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Drunken walk

  1. Jan 27, 2005 #1
    i'm stuck trying to figure out this probabilities problem for my thermodynamics class. the question is:

    consider an idealized drunk, restricted to walk in one dimension (eg. back and forward only). the drunk takes a step every second, and each pace is the same length. let us observe the drunk in discrete timesteps, as they walk randomly - with equal probability - back or forward.

    a) suppose we have 2 non-interacting drunks who start out in the same location. What is the probability that the drunks are a distance A apart after M timesteps? (use stirling's approximation if you need to)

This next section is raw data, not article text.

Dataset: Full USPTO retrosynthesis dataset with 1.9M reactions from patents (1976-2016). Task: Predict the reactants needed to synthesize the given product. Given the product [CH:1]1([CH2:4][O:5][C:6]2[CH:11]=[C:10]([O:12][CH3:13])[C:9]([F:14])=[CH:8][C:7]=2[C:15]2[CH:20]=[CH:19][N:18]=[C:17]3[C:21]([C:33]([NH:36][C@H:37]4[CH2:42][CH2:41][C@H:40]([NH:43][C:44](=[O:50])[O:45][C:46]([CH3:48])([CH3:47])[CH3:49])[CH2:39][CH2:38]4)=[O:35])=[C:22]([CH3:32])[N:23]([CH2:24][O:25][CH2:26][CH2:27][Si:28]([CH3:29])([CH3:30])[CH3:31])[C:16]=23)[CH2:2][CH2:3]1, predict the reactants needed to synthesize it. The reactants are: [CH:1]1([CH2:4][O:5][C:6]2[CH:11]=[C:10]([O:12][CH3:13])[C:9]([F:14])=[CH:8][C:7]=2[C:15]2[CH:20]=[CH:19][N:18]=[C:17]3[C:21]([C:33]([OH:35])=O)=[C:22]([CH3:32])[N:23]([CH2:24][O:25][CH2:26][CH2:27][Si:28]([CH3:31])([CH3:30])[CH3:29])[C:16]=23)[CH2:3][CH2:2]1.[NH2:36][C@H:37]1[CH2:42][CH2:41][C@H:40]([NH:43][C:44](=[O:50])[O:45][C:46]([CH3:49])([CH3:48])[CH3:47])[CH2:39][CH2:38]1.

b)suppose instead that the 2 drunks started a distance L apart. Find the probability that the drunks meet at precisely the Mth timestep.

    i know that the probability of a binary model system is given by:
    P = multiplicity of system / total # of accessible states
    = g (M, s) / 2^M

    where g is the multiplicity and s is the spin excess (# of forward steps - # of backward steps")

    = M! / [(1/2M+s)! (1/2M-s)! 2^M]

    using stirling's approx. for large M, this becomes,

    P (M,s) = sqrt[2/M(pi)] exp[-2s^2/M]

    i'm not sure where to go from here and i'm really confused. the formula i wrote takes care of the M timesteps, but how do i factor in the distance A? how should i go about doing this question? I would appreciate any help. Thanks.
  2. jcsd
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